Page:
Prioritize strengths

Years ago I wrote about the three bucket model of product management. Here's a quick recap. You categorize all possible features into one of three buckets— gamechangers, showstoppers (called table stakes in corporate vernacular) and distractions.

A gamechanger is a feature that solves a previously unsolved problem for a user. Gamechangers are why people buy. Consider the Ring doorbell. It lets you interact from anywhere with people who show up to your house. You couldn't do that before. That's new and exciting and solves a problem.

A showstopper is a flaw that prevents people from buying. If Ring cost $1,000 that would have been a showstopper. They had to get the price down to a point where people would buy. But you don't buy a product because the price is low. Fixing all the showstoppers doesn't get anyone interested. It gets people to press the "buy" button, but something else had to have captured their interest first.

A distraction is a feature that doesn't affect sales. The camera on Ring is awful compared to modern phone cameras, but nobody cares. People don't look at Ring and think "hmm, the video quality is bad, don't think I'll buy this." They might complain about it, but they buy. Distractions can look like showstoppers, but aren't.

The three bucket model transposes product management into a resource allocation problem. You spend no time on distractions, do the least work possible to fix showstoppers, and pour the rest of your creative energy into gamechangers. That's what gets you sales.

Products aren't limited to physical goods or intellectual property. In many markets, the product is you. In labor markets and dating markets, you're selling yourself. People sometimes think of their own lives as works of art; to an economist, works of art are products traded on art markets. Any time you can abstract something to a product, you can use the three bucket model. If the product is you, then the gamechangers, showstoppers and distractions is how you allocate effort to engineer yourself.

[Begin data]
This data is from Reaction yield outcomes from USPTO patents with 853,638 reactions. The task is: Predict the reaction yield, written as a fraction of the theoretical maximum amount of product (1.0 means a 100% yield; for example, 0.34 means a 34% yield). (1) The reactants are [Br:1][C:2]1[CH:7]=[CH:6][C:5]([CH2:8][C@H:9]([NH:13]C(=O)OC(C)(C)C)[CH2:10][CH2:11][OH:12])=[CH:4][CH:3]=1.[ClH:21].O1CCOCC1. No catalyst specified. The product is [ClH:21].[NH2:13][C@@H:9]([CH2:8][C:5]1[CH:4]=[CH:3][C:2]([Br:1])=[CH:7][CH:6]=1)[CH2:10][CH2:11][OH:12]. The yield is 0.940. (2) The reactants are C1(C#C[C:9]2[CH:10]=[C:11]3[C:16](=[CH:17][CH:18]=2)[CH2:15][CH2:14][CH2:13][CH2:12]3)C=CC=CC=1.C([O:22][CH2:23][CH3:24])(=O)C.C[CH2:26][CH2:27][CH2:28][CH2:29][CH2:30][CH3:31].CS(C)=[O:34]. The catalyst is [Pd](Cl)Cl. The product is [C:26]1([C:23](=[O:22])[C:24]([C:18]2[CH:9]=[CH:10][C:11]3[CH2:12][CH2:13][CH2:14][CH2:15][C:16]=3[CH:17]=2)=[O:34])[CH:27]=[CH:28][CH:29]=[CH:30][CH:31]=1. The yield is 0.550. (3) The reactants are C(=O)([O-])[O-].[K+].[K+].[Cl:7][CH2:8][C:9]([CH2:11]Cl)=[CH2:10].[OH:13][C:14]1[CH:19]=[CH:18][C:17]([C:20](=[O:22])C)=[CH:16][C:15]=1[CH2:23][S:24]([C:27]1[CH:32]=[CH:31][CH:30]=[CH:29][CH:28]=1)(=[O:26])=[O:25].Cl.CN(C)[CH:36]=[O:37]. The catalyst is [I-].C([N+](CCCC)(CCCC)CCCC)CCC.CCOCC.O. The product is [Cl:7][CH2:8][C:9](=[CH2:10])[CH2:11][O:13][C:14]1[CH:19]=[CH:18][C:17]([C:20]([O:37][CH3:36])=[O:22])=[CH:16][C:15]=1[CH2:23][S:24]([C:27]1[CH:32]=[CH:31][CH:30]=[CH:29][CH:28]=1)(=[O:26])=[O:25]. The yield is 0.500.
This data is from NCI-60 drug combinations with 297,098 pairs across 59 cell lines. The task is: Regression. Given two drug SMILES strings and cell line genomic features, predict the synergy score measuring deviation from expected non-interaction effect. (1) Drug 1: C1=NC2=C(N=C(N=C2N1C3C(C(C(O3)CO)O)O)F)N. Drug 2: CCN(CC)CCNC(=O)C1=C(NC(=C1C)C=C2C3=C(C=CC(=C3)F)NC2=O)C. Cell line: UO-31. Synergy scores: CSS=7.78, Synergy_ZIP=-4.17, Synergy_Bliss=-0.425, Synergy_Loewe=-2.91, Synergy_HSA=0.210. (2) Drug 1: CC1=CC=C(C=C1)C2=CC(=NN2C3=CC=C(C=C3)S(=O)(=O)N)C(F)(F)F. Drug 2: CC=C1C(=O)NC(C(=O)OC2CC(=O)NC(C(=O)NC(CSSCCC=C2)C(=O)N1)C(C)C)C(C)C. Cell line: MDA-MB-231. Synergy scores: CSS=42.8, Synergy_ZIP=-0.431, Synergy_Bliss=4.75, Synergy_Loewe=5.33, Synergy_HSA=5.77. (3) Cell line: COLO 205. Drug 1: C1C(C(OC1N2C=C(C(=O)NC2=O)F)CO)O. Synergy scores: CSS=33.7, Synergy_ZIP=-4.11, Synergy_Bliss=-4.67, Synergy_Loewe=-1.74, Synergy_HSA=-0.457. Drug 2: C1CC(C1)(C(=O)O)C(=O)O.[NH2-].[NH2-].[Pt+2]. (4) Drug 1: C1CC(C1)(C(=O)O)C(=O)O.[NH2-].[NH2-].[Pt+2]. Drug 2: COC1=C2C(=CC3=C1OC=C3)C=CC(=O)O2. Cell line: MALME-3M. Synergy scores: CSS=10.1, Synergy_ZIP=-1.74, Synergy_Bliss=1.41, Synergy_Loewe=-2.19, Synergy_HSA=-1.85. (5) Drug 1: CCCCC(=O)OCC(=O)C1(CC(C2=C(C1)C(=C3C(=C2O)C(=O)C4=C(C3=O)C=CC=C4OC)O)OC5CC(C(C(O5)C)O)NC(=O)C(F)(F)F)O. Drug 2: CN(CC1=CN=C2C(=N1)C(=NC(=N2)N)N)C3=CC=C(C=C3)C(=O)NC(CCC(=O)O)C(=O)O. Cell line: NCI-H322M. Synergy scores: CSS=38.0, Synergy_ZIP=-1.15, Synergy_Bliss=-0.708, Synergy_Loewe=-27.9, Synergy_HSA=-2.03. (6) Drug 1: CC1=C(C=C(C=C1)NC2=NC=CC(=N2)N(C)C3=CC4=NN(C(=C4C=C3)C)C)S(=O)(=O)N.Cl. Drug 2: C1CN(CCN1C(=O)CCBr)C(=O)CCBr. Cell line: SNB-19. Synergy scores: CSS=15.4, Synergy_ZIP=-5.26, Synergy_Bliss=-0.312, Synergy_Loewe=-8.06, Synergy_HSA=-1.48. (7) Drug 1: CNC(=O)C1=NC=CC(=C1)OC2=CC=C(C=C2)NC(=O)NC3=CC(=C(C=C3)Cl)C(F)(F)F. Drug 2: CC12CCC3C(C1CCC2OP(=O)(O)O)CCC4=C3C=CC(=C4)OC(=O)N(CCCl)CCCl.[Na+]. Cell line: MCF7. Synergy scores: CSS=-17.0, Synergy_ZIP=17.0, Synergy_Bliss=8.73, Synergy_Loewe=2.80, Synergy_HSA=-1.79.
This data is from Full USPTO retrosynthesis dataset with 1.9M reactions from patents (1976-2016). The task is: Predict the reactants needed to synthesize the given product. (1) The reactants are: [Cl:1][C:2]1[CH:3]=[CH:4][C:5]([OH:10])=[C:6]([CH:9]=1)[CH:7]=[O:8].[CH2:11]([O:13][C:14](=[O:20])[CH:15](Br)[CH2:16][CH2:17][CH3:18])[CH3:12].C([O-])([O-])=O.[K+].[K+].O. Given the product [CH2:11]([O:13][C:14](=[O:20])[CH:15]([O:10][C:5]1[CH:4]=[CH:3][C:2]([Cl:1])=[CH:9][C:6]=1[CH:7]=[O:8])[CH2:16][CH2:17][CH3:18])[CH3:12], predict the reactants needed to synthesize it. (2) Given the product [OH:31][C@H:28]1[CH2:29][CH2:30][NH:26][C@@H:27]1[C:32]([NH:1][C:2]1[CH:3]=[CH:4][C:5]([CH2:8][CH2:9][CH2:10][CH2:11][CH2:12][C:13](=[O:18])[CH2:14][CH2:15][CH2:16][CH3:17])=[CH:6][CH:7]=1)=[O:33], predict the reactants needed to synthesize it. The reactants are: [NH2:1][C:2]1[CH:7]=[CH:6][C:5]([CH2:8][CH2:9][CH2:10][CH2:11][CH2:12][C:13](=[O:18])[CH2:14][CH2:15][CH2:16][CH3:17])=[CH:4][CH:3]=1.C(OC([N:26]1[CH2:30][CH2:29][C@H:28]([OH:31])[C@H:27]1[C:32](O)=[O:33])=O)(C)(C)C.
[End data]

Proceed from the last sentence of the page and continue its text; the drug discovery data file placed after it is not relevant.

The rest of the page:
To apply this model you must understand your customers. When top law firms hire junior candidates, there is a list of showstoppers you must cross off. You must be from a top school. You must be from the top of your class. You must be well-dressed and well-spoken. You must take regular showers. But there aren't gamechangers because there can't be any. You're a kid. They don't care how special you are because all their applicants are special. As you come down law firm tiers, the bar for showstoppers keeps getting lower until you get all the way down to parking tickets and debt collections. Then only two things are expected of you— you had to have gone to law school and not been disbarred.

Hard technology startups are the opposite. There is one gamechanger— you must be a virtuoso programmer. If you have that, there are few showstoppers and even those aren't rigorous. You don't need to be from a top school, from the top of your class, or have gone to school at all. You can wear a ratty t-shirt. You don't need to have a dazzling presence. Even showers are optional. As long as you deliver, you just have to be put together enough not to drive everyone off.

These two extremes are rare. A much more common feature allocation is closer to the Ring example. Ring does a couple of things extremely well, and does a considerable number of things just well enough that customers aren't dissuaded from buying. With the exception of a few weird edge cases, successful products overwhelmingly tend to follow this pattern.

The most successful people I know overwhelmingly tend to follow this pattern too. They patch their weaknesses, but they know weaknesses are a bad foundation to build upon. So they invest the most energy in maximizing strengths. Your weaknesses are your showstoppers. You have to patch them just enough for the invisible hand to press "buy", but it's your strengths that get the market interested in the first place.

Most of us do the opposite, because our culture nudges us to. In agrarian and industrial societies it makes no sense to focus on gamechangers because there can't be any. The only thing you must do is be passable enough to do the work. In a knowledge economy gamechangers matter a great deal. But our culture hasn't caught up yet.

Weaknesses are universal, but strengths are unique. Everyone can get better at communication, organization or dieting. Solutions to universal problems are easy to productize, so productivity, coaching and wellness industries are set up to help you minimize weaknesses. Solutions to unique problems are hard to productize, so there is little emphasis on maximizing strengths. Yet to be successful in a knowledge economy, spend most of your time doing that.